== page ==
What China And America Agree and Disagree On: Hacking, Climate Change & North Korea
If China and America were on Facebook–well, if China used Facebook at all–then they'd be "in a relationship, and it's complicated." Not enemies, but not quite friends, the kinship between the two superpowers has been described as the most important of the 21st century. Though the Obama administration has faced pressure to make nice with China so that the two superpowers can work together on global issues, the countries' strained history, international disagreements, and accusations of hacking from both sides has put a spanner in the works. In early June, President Obama met with Chinese president Xi Jinping to hash out their issues. The talks were called considered "the most important meeting between an American president and a Chinese leader in 40 years." But what was decided? Here, a cheat-sheet of the major agreements and disagreements between the two powers. [Image: Getty Images]
Agree: North Korea is Dangerous
North Korea’s new leader Kim Jong-un has been ramping up nuclear threats in recent months, and neither America nor China are having any of it. China was originally more tolerant of its neighbor and ex-ally, but has been rattled by North Korea’s belligerent threats and missile testing in recent months. During the leaders’ June meeting, the two agreed to work together to denuclearize North Korea—and take extreme measures if necessary. (And you really, really don’t want to mess with these guys.) [Image: Getty Images]
Disagree: About Hacking One Another
You can use the ominous word “cyberespionage” to describe what China and America have (allegedly) been doing to one another—in short, web-hacking, which for the first time is a major diplomatic issue. During the June talks, President Obama claimed that China had poached state secrets, military technology, and intellectual property online. Xi Jinping hit back by saying that China opposed “cyberespionage,” and was actually the real victim of it. According to Edward Snowden, China’s not wrong—America“hacks everyone everywhere!” he spluttered on June 9, provoking China to write a strongly-worded editorial condemning the States. Snowden’s revelations are “certain to stain Washington’s overseas image and test developing Sino-U.S. ties,” the editorial angrily noted. (Sino-U.S. is a fancy way to say Chinese-America, FYI.) [Image: Getty Images]
Agree: Climate Change is a Problem
As the presidents concluded their June talks, the White House released a “breakthrough” statement: China and America are set to collaboratively slow down global warning by eliminating a gas called hydrofluorocarbons (we’ll call them HFCs.) Used to trap heat in refrigerators and air-conditioners, getting rid of HFCs is seen as the first step in the countries’ agenda to combat climate change. China and America are the worlds’ biggest culprits in terms of greenhouse gas emissions, but climate analysts say that far more steps are needed in the long-term. [Image: Getty Images]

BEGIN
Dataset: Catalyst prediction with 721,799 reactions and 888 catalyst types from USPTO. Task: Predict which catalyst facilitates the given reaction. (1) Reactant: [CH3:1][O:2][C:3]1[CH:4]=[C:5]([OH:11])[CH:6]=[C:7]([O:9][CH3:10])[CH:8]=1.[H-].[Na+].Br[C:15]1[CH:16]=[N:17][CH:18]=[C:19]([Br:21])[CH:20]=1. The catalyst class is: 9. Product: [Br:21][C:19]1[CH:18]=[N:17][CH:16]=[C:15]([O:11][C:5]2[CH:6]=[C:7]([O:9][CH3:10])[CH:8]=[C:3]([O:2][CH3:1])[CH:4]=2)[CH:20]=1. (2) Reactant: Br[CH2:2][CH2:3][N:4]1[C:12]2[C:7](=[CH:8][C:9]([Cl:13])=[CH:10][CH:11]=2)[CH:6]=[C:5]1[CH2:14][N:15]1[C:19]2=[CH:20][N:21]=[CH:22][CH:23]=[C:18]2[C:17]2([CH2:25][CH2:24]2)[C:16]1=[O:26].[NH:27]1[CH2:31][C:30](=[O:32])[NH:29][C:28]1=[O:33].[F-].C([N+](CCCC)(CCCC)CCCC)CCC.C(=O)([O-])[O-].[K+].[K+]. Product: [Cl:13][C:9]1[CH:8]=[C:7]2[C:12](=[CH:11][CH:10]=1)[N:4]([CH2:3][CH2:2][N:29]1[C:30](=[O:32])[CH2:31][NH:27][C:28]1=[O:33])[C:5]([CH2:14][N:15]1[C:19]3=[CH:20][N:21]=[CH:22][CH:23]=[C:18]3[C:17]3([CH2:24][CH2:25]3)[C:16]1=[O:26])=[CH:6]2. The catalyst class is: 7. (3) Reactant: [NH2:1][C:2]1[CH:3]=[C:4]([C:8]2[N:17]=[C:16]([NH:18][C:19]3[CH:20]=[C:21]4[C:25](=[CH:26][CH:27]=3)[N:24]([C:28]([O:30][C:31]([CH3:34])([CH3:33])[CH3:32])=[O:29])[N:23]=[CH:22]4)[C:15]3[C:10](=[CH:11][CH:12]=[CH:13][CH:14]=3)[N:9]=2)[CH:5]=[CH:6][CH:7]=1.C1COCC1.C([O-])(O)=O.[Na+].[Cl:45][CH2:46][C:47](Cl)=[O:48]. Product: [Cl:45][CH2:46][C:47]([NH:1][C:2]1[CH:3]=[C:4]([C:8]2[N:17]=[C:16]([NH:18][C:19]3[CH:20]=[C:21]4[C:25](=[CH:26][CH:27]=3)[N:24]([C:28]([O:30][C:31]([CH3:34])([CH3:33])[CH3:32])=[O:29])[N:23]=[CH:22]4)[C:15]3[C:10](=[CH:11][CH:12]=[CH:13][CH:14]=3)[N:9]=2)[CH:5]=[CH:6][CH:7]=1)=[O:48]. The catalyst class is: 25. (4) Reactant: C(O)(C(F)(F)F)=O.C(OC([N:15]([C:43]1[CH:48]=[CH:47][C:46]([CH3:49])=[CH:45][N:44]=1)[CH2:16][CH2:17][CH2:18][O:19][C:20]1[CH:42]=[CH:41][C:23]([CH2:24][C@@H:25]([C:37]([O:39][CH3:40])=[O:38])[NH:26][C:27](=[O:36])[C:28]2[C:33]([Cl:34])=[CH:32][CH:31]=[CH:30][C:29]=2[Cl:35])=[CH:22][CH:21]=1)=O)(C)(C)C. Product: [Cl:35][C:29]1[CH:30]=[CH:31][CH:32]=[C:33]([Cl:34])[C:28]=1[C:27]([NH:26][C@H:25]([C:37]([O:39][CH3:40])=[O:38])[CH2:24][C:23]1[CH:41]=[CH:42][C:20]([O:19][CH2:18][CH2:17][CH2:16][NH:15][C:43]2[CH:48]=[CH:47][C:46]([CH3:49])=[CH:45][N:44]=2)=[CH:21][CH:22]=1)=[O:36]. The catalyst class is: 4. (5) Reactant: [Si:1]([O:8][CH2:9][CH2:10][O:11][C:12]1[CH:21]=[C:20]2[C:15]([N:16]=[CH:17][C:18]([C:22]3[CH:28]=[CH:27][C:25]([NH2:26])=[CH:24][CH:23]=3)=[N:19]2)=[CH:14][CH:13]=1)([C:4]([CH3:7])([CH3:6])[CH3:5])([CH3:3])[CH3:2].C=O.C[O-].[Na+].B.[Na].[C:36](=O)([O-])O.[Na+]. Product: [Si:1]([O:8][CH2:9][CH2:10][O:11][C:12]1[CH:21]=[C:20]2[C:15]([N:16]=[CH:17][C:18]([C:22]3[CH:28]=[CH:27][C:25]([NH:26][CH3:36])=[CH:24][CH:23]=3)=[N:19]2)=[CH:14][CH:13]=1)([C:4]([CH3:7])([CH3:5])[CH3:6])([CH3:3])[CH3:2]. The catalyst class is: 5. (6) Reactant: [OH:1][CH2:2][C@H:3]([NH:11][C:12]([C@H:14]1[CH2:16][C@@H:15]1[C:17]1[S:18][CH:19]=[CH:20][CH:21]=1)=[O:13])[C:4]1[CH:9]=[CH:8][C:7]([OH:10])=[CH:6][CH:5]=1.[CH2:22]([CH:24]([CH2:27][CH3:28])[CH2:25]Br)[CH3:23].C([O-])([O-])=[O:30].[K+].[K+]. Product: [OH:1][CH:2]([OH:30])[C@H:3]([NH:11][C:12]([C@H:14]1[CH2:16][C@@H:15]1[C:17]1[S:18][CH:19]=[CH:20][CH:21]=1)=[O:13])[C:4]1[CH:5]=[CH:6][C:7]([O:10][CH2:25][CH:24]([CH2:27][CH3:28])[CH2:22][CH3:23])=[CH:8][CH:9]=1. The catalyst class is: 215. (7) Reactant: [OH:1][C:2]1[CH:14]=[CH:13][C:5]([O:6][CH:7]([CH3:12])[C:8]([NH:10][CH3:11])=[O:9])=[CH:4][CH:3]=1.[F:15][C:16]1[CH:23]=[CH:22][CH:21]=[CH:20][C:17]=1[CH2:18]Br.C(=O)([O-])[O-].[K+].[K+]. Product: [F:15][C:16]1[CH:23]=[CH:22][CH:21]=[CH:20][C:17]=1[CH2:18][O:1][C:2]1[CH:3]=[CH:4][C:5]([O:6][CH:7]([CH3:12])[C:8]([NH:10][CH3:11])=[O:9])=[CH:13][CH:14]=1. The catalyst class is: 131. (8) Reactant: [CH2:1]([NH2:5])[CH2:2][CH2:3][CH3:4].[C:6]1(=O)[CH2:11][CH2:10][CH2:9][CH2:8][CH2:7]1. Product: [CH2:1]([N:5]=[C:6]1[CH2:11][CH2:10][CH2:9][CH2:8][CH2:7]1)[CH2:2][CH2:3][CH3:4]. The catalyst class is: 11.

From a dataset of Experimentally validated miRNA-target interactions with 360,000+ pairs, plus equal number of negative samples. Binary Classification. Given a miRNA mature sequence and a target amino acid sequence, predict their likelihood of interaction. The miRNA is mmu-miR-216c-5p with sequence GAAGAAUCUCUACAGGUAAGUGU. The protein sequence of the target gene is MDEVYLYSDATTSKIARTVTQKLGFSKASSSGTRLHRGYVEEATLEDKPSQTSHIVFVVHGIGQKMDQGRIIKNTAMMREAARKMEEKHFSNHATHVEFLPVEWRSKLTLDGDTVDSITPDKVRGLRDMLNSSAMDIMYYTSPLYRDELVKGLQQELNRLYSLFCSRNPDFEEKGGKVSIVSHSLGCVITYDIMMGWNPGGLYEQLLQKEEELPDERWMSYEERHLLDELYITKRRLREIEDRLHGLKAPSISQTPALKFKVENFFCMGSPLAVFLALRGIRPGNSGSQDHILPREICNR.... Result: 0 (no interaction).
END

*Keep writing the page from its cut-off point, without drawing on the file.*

Disagree: Taiwan's Autonomy
Quick recap: The island of Taiwan, though technically a part of China, is essentially autonomous. China isn’t impressed by this, and has threatened to use force to reclaim it. (Ties between China and Taiwan have improved in the last year, but remain tentative.) America continues to sell weapons to Taiwan, and supports the democratic island, as it has for decades. At the June meeting, President Jinping apparently pressured Obama to stop selling arms to Taiwan, and, again, President Obama politely declined. [Image: Getty Images]
Agree: The Economy
As Europe remains submerged in recession, China and America retain the title of world’s strongest economic powers. The two countries share major economic issues: a need for education and tax reform; rising healthcare costs; and a desire for middle-class job growth. Both countries would benefit from restructuring and formally agreeing on issues like trade, global banks, and monetary security. Though no formal agreement has yet been reached, the presidents agreed to work together to speed economic growth and encourage development. A “G-2” alliance, set up to navigate just that, is allegedly in the works.
Disagree: Defense Strategies
At the moment, America’s pulling troops out of Afghanistan and—quote-unquote—rebalancing the military. Think of it like a game of Risk: to make sure all bases are covered, you pull troops from one country and place them in another. In America’s case, the country’s military presence is slowly but surely being moved to the Asia Pacific region. China’s defense ministry has lashed out in response, saying that it’s making the region “tense”, and Chinese officials have called the move an attempt to dampen dampen down China’s influence in the region. (The U.S. says it hopes to be a “stabilizing” influence there.) However, the recent talks seem to have cooled things down between the countries: “The vast Pacific Ocean has enough space for two large countries like the United States and China,” Jinping said.